GCF and LCM Calculator which is short of greatest common factor and least common multiple calculator determine the greatest and least common factors of two or more numbers. As we all know, there are times when we need to adjust how a formula or integer appears to continue to calculate the problem.

Our tool is here to help you find what you may need. Please continue reading to find out how to use our calculator, and there is also an example for easier understanding.

## Greatest Common Factor

The greatest common factor, or GCF, is the largest number factor between a set of integers. Furthermore, some also know it as the greatest common denominator or highest common divisor. We commonly apply it when dealing with polynomials for pulling common factors.

There are multiple ways of finding what the GCF of given numbers is, and they are:

• list of factors,
• prime factorization,
• Euclidean algorithm,
• Binary greatest common divisor algorithm, and
• Coprime numbers.

## Least Common Multiple

The least common multiple is the lowest common multiple between two or more numbers. It is similar to the Highest Common Divisor, which we mentioned before, and they are closely connected.

The method used to find LCM is by taking each integer given and breaking them into their prime factors, which we will explain further below, together with GCF. In our calculator, the result of LCM will be shown right below GCF division.

On the other hand, there is also our Least Common Denominator – LCD Calculator as well, so make sure to check it out.

## How to use the GCF Finder?

Here we will explain how to find GCF. Let’s say we have two numbers, 20 and 30. You will be able to find it by following the next steps:

• first task is to get the prime factorizations of given numbers: 20= 2\cdot2\cdot5 and: 30=2\cdot3\cdot5
• The greatest common factor between these two numbers is ten, and LCM is 60.

All this can be easily calculated in our GCF and LCM Calculator.

## Example – How to find GCF and LCM?

There are many methods of finding both GCF and LCM, and here, we will explain some of them, first focusing on GCF, followed by methods of finding LCM.

### List of factors

A list of factors is the primary method used in math to calculate the GCF, and that is to find all the factors of the given set of numbers.

For example, we will take two numbers, 25 and 40, and our task is to find all factors of these numbers. Factors of 40 are: 1, 2, 4, 5, 8, 10, 20, 40 and 25: 1, 5, 25.

The next step is to list all common factors: 1, 5, therefore GCF of 25 and 40 is 5, the greatest value of the listed above. Even though it may be easy to estimate and find GCF by this method on a small number, it gets exponentially harder with larger numbers, so we recommend using our tool for simpler and faster computations.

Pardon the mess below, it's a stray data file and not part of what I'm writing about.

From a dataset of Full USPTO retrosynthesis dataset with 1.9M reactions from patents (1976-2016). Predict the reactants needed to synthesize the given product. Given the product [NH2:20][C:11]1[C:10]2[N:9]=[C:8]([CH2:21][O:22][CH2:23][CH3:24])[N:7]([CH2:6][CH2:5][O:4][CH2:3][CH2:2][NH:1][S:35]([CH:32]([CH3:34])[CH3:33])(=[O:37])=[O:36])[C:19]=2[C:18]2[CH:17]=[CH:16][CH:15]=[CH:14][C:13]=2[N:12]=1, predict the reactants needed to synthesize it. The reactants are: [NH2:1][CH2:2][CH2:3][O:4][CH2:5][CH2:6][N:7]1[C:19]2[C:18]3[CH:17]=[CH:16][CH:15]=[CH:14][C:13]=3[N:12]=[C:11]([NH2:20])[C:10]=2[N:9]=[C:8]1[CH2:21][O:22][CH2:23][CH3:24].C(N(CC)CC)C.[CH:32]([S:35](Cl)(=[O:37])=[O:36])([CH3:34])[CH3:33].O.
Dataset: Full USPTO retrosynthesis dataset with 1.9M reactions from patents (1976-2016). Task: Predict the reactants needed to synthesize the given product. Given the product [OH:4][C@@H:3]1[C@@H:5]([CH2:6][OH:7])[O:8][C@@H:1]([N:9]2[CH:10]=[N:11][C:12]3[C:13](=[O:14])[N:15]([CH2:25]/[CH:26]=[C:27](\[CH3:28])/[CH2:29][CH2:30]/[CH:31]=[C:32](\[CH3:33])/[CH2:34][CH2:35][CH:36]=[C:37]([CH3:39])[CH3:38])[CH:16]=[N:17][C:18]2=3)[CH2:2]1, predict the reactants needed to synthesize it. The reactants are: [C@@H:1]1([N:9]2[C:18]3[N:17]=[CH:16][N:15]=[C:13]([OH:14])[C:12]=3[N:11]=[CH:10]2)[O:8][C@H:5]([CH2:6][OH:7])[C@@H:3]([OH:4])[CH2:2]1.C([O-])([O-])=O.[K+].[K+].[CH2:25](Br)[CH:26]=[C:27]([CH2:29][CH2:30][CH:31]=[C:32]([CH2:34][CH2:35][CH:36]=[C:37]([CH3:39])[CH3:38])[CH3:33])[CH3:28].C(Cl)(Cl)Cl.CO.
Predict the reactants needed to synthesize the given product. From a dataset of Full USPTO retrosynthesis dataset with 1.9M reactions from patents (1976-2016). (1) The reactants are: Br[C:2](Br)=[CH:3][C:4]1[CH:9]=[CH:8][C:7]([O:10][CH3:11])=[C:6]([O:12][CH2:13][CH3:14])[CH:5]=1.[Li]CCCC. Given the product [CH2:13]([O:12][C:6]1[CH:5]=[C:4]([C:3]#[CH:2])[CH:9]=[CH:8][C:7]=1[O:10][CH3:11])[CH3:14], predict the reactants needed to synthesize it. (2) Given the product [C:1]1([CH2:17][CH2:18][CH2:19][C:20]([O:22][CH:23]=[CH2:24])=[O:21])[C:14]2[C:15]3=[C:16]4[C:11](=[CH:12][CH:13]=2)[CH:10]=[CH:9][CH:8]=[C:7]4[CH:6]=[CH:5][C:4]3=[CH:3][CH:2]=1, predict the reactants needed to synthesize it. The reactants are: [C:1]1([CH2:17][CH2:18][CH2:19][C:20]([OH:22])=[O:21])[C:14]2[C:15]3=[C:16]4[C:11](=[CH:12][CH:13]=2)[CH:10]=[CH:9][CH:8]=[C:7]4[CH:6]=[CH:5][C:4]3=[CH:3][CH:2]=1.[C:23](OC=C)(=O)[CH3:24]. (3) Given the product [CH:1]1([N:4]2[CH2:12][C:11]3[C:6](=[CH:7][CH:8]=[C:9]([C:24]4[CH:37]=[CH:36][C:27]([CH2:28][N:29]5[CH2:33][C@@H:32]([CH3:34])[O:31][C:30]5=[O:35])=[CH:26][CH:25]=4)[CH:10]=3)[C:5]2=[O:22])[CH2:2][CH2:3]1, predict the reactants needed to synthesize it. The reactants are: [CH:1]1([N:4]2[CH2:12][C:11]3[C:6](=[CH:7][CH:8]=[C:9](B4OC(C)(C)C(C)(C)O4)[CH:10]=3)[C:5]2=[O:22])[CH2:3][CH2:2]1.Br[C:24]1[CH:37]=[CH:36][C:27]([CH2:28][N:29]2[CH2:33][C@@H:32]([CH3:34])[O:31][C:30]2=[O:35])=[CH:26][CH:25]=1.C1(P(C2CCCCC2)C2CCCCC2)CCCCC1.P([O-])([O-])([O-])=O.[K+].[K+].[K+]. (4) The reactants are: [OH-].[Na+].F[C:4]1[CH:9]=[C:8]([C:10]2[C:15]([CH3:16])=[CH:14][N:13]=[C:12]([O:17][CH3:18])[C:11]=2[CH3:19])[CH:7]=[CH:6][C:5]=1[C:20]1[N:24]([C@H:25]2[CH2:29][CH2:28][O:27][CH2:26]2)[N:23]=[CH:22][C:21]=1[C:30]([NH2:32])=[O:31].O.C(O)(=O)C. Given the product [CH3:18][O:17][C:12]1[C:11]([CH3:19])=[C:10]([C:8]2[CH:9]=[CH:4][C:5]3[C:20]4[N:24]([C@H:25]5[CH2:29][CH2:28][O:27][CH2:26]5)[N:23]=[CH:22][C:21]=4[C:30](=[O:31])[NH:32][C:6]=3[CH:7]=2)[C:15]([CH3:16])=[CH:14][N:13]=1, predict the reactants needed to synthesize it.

### Prime factorization

Another method that we can often apply to find GCF is prime factorization, mostly due to its similarity with the previous one. The only difference is that instead of listing all factors, you only list prime numbers. For this example, we will take numbers 15 and 25

15: 3,5

25: 5,5

In other words, we can write these numbers as 3\cdot5 and 5\cdot5 respectively.

The prime factors both of them share are five, which is the greatest common denominator here.

There are more different methods of finding GCF. Still, since we have our calculator here to do the job, we mentioned only the most common.

### LCM Examples

Now, our next part is about methods of finding LCM. Even though GCF and LCM are similar and have similar methods, when dealing with finding the LCM, it is good to keep in mind several divisibility rules used in math, which can help and ease the process, such as:

• All even numbers are divisible by two.
• When summed, any number whose digits are equal to 3 is divisible by three.
• All numbers that end in or 0 are divisible by five.
• Any number that ends in is divisible by ten.

### List of multiples

List of multiples is one of the methods we often use. It is simple as it sounds; all you need to do is list multiples of each number given and keep multiplying until you find the lowest one shared by all numbers. For example, let’s say we have numbers and 3, and now, we will list their multiples:

2: 2, 4, 6, 8, 10...

\newline3: 3, 6, 9, 12, 15, 18...

is the LCM between these two numbers.

### Prime factorization

While it is easy to list them when dealing with small numbers, it is taxing to do so with a much larger number that does not have LCM in their lower multiples. Because of that, we have this method, which is listing prime factors of given numbers, which can be done using a factor tree.

For this example, we will take numbers 42 and 38. Let’s start by listing the prime factors of each integer.

42: 2\cdot3\cdot7

38: 2\cdot19

The next step is to multiply all the factors we got, but keep in mind to only count the 2s once:

\newline2\cdot19\cdot3\cdot7=798

LCM of 38 and 42 is 798.

We can calculate all this in our GCF and LCM calculator and only needs an input of given integers, whether two or more.

## Difference between GCF and LCM

Even though GCF and LCM are mentioned in the same article and have almost the same methods of finding them, they have their differences. The main difference between them is found in the meaning and definition of the two terms. Below is a table showing dissimilarities between them.

That’s it; we hope our GCF and LCM calculator will help you do your math problems; also, check out other similar tools in the math section, such as Factorial Calculator, Area Calculator, Complex Conjugate, or do the division of radicals and get your result with this Dividing Radicals Calculator.